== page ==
Christine Thorburn won yesterday's national women's cycling elite time trial championship in Moreno Valley, Calif., guaranteeing her a spot on the Olympic team.

Thorburn, considered an underdog entering the race, finished the 24-kilometer course in 34 minutes 16 seconds, eight seconds better than Amber Neben of Irvine, Calif.

It's the first Olympic berth for Thorburn, a medical doctor who is working on her postdoctoral fellowship in rheumatology at Stanford. Her cycling pursuits from 2000 through 2002 were limited because of her medical studies, but she managed to make a full-fledged return to the international circuit last year.

"I just kept riding as much as I could, maybe just as a mental release more than anything during those two years of residency," Thorburn said. "And when I started my fellowship, I decided I could ride more."

Dede Barry, who is already assured one of the three women's road cycling spots on the Athens team, finished third, followed by Kristin Armstrong and three-time defending national time trial champion Kimberly Bruckner, who finished 31 seconds off Thorburn's pace.

Mari Holden, a five-time national time trial champion who won both the world title and an Olympic silver medal in 2000, finished sixth.

Meet Me in . . .

A century since becoming the first American city to host the modern-era Olympic Games, St. Louis welcomed back the Olympic torch yesterday.

"The eyes of the world are on St. Louis today," Mayor Francis Slay told hundreds who gathered at the Gateway Arch on the flame's second leg of a four-city U.S. tour.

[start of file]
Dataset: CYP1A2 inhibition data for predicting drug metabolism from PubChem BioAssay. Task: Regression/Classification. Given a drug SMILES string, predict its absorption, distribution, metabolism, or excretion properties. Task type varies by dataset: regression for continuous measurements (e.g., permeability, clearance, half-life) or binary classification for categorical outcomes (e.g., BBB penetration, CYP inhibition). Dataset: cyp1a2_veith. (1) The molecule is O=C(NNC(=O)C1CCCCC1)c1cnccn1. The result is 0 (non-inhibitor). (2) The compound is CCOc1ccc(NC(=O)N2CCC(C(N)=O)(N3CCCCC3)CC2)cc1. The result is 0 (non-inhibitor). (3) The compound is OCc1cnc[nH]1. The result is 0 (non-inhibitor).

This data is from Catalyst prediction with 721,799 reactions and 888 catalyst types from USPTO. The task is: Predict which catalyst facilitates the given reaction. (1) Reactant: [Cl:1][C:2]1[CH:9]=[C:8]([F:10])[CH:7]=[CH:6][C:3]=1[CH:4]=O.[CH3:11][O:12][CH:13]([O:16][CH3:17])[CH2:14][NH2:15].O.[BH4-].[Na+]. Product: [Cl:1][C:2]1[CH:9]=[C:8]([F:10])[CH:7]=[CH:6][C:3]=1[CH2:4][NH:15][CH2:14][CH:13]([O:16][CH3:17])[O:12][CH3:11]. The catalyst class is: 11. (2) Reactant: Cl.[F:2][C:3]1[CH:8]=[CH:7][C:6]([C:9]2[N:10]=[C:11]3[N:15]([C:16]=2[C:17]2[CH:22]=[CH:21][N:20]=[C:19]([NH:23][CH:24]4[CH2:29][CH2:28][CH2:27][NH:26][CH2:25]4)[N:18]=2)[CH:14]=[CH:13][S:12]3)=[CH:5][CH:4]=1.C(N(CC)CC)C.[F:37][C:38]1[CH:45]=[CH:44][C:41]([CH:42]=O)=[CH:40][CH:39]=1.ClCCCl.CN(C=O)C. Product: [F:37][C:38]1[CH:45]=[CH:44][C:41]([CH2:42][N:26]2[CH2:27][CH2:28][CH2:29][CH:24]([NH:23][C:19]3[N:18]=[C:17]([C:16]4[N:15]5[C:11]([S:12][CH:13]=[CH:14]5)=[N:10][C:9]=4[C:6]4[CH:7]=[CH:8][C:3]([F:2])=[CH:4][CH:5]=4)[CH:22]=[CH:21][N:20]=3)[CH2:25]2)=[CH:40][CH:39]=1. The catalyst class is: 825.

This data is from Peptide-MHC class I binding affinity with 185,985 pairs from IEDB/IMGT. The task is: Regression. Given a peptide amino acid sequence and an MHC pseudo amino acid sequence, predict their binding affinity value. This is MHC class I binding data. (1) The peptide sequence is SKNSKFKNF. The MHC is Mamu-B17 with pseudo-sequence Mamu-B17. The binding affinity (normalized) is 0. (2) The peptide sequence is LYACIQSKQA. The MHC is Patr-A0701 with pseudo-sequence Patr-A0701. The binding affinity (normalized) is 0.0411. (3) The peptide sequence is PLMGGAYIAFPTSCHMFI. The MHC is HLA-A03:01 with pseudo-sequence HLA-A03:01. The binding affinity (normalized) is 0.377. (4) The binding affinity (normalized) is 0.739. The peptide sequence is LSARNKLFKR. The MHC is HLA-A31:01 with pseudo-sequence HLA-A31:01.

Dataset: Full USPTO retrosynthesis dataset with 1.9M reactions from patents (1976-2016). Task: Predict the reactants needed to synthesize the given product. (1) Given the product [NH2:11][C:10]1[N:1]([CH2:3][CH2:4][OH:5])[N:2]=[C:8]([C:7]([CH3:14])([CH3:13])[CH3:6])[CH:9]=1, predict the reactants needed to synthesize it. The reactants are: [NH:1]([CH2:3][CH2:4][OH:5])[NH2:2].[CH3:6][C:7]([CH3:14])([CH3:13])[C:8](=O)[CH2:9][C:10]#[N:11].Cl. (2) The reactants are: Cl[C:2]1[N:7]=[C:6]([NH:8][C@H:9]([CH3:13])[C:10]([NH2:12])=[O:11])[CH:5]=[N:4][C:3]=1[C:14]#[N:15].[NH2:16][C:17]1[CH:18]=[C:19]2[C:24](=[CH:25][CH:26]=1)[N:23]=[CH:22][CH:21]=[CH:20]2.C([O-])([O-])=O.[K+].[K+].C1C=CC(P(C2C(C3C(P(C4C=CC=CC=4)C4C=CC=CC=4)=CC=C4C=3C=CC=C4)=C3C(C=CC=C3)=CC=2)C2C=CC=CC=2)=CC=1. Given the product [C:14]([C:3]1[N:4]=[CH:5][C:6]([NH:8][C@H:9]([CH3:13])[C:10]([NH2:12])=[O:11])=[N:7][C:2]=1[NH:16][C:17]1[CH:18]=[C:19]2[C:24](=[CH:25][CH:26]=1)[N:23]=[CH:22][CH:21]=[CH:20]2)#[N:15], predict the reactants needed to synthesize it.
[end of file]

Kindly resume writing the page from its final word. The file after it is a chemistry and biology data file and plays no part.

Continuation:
Olympic gold medalist Jackie Joyner-Kersee of nearby East St. Louis, Ill., is among torchbearers who will take the flame on its 34-mile tour of the city.

The route includes Washington University's Francis Field, site of the track and field events in 1904, and a pause at St. Nicholas Greek Orthodox Church to recognize the Games' link to Greece.

Right on Target

Vic Wunderle and Jennifer Nichols remained atop the standings yesterday after eight men and eight women were eliminated during round-robin matches at the U.S. Archery Olympic team trials in Mason, Ohio.

Wunderle, a two-time medalist at the 2000 Games, led all men with a score of 3,022, just ahead of top-ranked Butch Johnson (3,001), a three-time Olympian.

Nichols leads the women's division by 159 points, with a score of 2,959. Two-time Olympian Janet Dykman is in second.

"I came in expecting to do well," Dykman said. "I always expect to shoot my best and staying positive helps me be successful. I want to stay in the same mode for the rest of the tournament, come out shooting strong and work on be consistent."

Seven round-robin matches will be held today and Saturday. Points will be tabulated and the top three men and women will make up the 2004 Olympic team.

Christine Thorburn, working on her postdoctoral fellowship, wins time trial, spot on Olympic team.